A New SARS Symptom: Red Faces

By the time Berkeley reversed its ban on summer-school students from the epidemic's Asian hot spots, the damage was already done

By Bruce Einhorn

There are difficult business trips -- and then there was the visit to Hong Kong recently by Donald A. McQuade, English professor and vice-chancellor of university relations at the University of California, Berkeley. His mission: Calm the furor caused by an earlier announcement that Berkeley was banning local students because of SARS fears.

"We obviously caused a great deal of confusion and anxiety and misunderstanding," a contrite McQuade told me at the nearly empty Luk Kwok Hotel, which usually caters to business travelers attending shows at the giant convention center nearby. These days, because of the SARS scare, the occupancy rate is running at about 12%. McQuade was leading a three-person delegation to local students, teachers, and officials to express what he called "a sense of regret about having caused that anxiety."

In early May, Berkeley announced that, in order to protect the campus from the virus, students coming from China, Hong Kong, or Taiwan wouldn't be allowed to attend the school's summer session -- regardless of whether or not they had any symptoms or had been in contact with anyone who did. For jittery Asians, the decision packed the same punch in the gut as the famous Daily News headline describing President Ford's rejection of a financial bailout of the Big Apple in the 1970s: "Ford to NYC: Drop Dead."


  No other major American university has taken such a drastic step. With European trade shows barring Hong Kong visitors and Middle Eastern governments not even allowing them visas, the move by Berkeley -- long a bastion of liberal thinking -- deepened the feeling that the world was treating Hong Kong as a giant leper colony. The stunning ban drew a rebuke from the World Health Organization -- and complaints of discrimination from Asian-Americans.

Within a few days, Berkeley officials realized that they had a major problem on their hands. "We could have handled the communication of the policy better than we did," McQuade told me. "No question about that." The university reversed itself and decided to allow some students from the three, SARS-afflicted regions.

Even after backing down, Berkeley officials insist they did nothing wrong. McQuade bristled when I used the word "panic" to describe what Berkeley had done. "As a professor of English, I don't use that word," he replied. "If Berkeley erred, we erred on the side of caution."

To explain the rationale behind the policy, McQuade brought to Hong Kong a Berkeley colleague, Professor Arthur L. Reingold, head of the epidemiology division at the university's school of public health. Reingold told me that it made complete sense to bar the students. "If you have hundreds of students coming from SARS areas, some percentage would have fever and symptoms within days," he said. "Even if there were no SARS in the world, some people have symptoms of respiratory infections."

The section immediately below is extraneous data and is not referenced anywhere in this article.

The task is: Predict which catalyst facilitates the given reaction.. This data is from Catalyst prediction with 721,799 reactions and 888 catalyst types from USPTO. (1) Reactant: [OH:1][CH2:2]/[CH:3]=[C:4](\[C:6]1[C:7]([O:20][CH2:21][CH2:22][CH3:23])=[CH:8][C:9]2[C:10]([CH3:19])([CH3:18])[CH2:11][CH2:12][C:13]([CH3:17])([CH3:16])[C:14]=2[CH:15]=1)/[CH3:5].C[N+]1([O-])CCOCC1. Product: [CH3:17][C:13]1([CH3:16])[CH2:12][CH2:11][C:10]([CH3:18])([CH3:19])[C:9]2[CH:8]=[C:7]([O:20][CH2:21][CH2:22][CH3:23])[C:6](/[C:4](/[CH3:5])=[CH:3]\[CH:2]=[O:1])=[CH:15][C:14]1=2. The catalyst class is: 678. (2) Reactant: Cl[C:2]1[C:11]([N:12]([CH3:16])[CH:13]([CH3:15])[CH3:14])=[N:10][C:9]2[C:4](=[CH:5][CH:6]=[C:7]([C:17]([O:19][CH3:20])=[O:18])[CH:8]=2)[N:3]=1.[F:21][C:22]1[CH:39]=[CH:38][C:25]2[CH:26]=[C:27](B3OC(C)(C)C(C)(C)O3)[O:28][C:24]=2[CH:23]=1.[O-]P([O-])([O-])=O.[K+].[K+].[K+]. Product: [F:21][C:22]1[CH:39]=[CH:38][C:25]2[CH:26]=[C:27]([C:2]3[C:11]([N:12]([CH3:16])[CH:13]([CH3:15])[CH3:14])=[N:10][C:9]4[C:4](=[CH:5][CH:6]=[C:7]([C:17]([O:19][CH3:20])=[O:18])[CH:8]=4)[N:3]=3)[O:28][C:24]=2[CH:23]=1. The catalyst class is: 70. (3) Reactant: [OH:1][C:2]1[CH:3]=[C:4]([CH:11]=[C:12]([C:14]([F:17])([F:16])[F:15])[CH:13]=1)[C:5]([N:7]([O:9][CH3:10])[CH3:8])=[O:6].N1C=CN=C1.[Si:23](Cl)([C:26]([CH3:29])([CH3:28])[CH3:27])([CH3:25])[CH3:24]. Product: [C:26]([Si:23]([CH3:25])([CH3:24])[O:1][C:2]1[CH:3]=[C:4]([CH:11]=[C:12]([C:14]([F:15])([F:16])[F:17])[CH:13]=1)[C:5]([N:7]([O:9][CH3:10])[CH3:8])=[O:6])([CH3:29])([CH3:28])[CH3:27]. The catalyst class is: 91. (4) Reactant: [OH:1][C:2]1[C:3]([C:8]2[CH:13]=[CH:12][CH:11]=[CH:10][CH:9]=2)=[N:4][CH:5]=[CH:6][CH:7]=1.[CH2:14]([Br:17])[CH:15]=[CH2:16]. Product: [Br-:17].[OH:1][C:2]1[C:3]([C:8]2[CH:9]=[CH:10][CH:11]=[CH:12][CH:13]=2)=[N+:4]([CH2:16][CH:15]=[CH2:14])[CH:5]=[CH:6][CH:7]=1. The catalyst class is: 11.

That wouldn't mean they have SARS, of course. And the chances that one of the 600 students expected to arive at Berkeley from China would have the virus were tiny: In Hong Kong, a city of almost 7 million people, only 1,700 people have come down with the illness. But Reingold said the university would need to treat any respiratory infection as a possible case. "In the context of SARS," he said, "it would be foolish in the extreme not to be prepared."

And why would it be so hard for Berkeley to be prepared? "You need to be able to put someone like that in a private room with separate ventilation and toilet," he said. On the crowded Berkeley campus, that's no easy feat. Moreover, "you need to monitor them regularly and get them food," said Reingold, who added: "It takes organizing."

Now, Berkeley officials have realized they need to make that effort. "At the time the policy was announced, it wasn't clear that space was available," says McQuade. Soon after, as he put it, "the campus was able to identify space," thanks to "an elaborate logistical shifting of people." Instead of barring all summer students from Greater China, the university will allow at least 250 to attend, and perhaps more. "We are trying to find ways to accommodate as many students as possible," said McQuade.


  Some critics wondered why the university had banned students from only Asia and not Canada, even though Toronto still has a SARS problem. The answer, according to McQuade, is that the university was following the list of SARS hot spots provided by the Centers for Disease Control. Noted McQuade: "Toronto wasn't on the CDC list."

Much of the criticism is unfair, said Reingold. Because the university's summer session starts in late May, "Berkeley has had to deal with this before anyone else," he said. Other schools "are just waking up to the fact that they have a lot of work to do."

Still, no other school said it was closing its doors to students coming from Greater China. McQuade will need to work hard to overcome the damage to Berkeley's image. Perhaps he needs to be a more frequent visitor to Hong Kong. If nothing else, that would at least help the troubled Luk Kwok Hotel boost its occupancy rate.

Einhorn covers technology from Hong Kong for BusinessWeek. Follow his weekly Online Asia column, only on BusinessWeek Online

Edited by Douglas Harbrecht